Advent…coming, preparation, remembrance, anticipation, listening, repentance, quiet, rest, joy.
Although I cannot claim that the last few weeks and months have been characterized for me by these attitudes, I am glad for the prospect of some quieter days for rest and the fresh start offered by both a new church year and a new calendar year. While neglecting the blog had been symptomatic of the overwhelmingness of the past few months, the approaching holidays and end of the year are good motivation to catch up with friends far away.
So, here’s an attempt at summary, with hopes for fresh personal contact with many of you (phone, email, mail, visits) in the coming days.
In September I signed up for classes at the main university, choosing courses within either the Religious Studies or Austrian Studies departments and not at all sure what to expect of a very different university system. (Interesting side-note: The university is celebrating 650 years next year). I chose one seminar class in English (Political Theology and Philosophy of the 20th century) and three lecture classes in German (two Austrian history courses and an introduction to the Orthodox church).
The two courses within the religious studies program have proved quite good. The discussion class meant lots of reading, some of which was certainly over my head. However, I thought the professor did a good job of selected a wide variety of literature and also handling the incredibly varied batch of students who ended up in the course. The other course, about the Orthodox church, is quite interesting. It’s taught by an Orthodox priest, and he combines obvious interests in history, tradition, and faith with a dry sense of humor and — very important — a rate of German that I can follow.
The two history courses — well, I haven’t learned much yet. Problem 1: The lecturers are very hard to follow, and I succumb to horribly sleepiness. Problem 2: The lectures are not required, and all the notes are on-line. Problem 3: The only accountability is the essay exam at the end of the semester. Solution: Either drop the courses or read lots before the end of January, when the term ends.
Besides the courses at the main uni (through which I have my visa, if you recall the long tale recounted in a previous post), I also auditioned in October for another chamber music course at the music university.
[Hmm. I should back up and say something about summer yet. Ahhh, summer. The slower pace, the multiplicity of unoccupied practice rooms, the confidence that finding a job wouldn’t be so hard. The Wohlgefühl of living with a couple different families from church as I shifted between house-sitting jobs while my room was sub-let out.]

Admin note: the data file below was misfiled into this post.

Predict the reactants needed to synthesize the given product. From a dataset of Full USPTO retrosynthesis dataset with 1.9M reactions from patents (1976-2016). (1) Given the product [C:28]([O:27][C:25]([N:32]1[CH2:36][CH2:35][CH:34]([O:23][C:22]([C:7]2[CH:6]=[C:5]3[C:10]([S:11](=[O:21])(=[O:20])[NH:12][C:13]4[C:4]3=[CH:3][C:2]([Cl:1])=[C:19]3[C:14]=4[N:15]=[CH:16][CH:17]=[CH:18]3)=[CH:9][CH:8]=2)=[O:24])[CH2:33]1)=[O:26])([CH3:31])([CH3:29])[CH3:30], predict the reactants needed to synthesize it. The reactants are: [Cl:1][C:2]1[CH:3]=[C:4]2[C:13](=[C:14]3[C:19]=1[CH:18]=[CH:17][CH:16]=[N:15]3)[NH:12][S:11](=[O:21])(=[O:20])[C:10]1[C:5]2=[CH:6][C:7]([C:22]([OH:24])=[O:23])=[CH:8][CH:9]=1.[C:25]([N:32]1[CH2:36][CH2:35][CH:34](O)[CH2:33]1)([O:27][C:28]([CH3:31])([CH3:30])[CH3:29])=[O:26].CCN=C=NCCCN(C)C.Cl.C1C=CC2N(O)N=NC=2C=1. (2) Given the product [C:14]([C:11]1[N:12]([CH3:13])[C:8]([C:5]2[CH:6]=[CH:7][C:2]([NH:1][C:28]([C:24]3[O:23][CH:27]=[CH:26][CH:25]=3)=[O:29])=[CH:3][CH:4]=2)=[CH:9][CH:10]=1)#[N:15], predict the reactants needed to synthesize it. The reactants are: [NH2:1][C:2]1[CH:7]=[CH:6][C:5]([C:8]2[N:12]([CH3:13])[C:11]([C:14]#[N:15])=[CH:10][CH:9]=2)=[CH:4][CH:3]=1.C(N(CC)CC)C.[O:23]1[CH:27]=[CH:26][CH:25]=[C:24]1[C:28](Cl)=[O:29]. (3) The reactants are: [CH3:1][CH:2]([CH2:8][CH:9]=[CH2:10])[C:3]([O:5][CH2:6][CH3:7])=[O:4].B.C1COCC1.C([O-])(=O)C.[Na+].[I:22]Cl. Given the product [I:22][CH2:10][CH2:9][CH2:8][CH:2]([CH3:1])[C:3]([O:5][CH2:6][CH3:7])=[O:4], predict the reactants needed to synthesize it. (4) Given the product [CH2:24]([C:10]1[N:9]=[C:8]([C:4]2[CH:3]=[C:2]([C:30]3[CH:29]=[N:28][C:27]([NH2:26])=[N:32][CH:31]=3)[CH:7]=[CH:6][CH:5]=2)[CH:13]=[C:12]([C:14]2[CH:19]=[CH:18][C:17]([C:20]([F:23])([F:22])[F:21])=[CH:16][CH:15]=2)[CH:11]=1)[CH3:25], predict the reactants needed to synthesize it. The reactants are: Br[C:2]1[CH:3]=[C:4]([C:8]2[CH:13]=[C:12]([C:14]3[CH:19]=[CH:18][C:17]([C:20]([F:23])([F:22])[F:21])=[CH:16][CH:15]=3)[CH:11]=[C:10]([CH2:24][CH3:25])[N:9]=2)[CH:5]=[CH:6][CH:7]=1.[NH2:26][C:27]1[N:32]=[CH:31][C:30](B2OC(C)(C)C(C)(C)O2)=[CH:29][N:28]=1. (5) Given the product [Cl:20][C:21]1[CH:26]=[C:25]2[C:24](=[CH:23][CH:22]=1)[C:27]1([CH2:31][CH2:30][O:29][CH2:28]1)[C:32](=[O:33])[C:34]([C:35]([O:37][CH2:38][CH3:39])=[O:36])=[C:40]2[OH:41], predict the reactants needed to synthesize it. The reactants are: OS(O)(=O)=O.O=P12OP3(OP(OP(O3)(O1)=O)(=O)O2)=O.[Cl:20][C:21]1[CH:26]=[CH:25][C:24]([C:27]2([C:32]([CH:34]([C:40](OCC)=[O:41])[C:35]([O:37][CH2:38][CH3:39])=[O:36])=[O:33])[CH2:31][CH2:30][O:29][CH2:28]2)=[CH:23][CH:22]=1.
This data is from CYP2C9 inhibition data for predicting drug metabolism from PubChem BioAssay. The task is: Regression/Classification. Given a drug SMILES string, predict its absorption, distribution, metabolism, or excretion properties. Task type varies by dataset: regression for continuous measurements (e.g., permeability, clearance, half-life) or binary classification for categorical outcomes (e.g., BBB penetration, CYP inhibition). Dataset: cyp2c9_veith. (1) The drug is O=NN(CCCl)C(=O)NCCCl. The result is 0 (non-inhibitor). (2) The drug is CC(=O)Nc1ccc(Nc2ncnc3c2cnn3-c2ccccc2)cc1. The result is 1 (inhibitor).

The audition material, for those curious, included a Haydn sonata, 3 etudes (Rachmaninoff, Debussy, Scriabin), a Haydn trio, and a Brahms cello sonata. It’s impossible to put stress into words. Or the joyous, grateful relief of passing the exam. But I can say I never want to do it again — and that I am very grateful for the friends who played with me, including the violinist who stepped in last-minute when someone else cancelled.
The chamber music studies have been challenging so far. Finding people to play with (when everyone is already totally busy), merging schedules, and adjusting to a new teaching style have been extremely difficult and draining. But, projects are underway — a Beethoven trio and violin sonata and other projects on the horizon.
The same day as the piano audition back in October, family friends from Tennessee came through for three days as part of a longer European tour. It couldn’t have been better timing. Laughter, good conversation, a bit of sight-seeing, and two wonderful concerts combined to be a highlight of the fall. Thanks Holts!
Other happy memories have not been lacking:
The beauty of autumn colors:
A few days in southern Austria for a Brahms (etc.) competition with a soprano named Maria. A couple little outings were possible despite the horrid weather.
Helping with an art show opening in Graz, along with friends Marianna and Ernesto. Good turn-out, beautiful setting, appreciative audience for our musical contributions. (Actually, it turned out to be a bit of a funny experience. Due to miscommunication, M and I were rather surprised to find out on the train to Graz that our car ride back from Graz would be the next morning — and we hadn’t brought anything along for an overnight stay. As it turned out, toothbrushes and pajamas materialized, and we were given a room in the castle where the art show was held. Not so bad!)
Celebrating my birthday in November…a good trio lesson in the morning, cake and mutually encouraging conversation about music and faith with friends from Poland and Belarus, a lovely walk, and an evening with a few friends from church at a French restaurant — plus a mini-windfall of cards and well-wishes and additional celebration later in the week.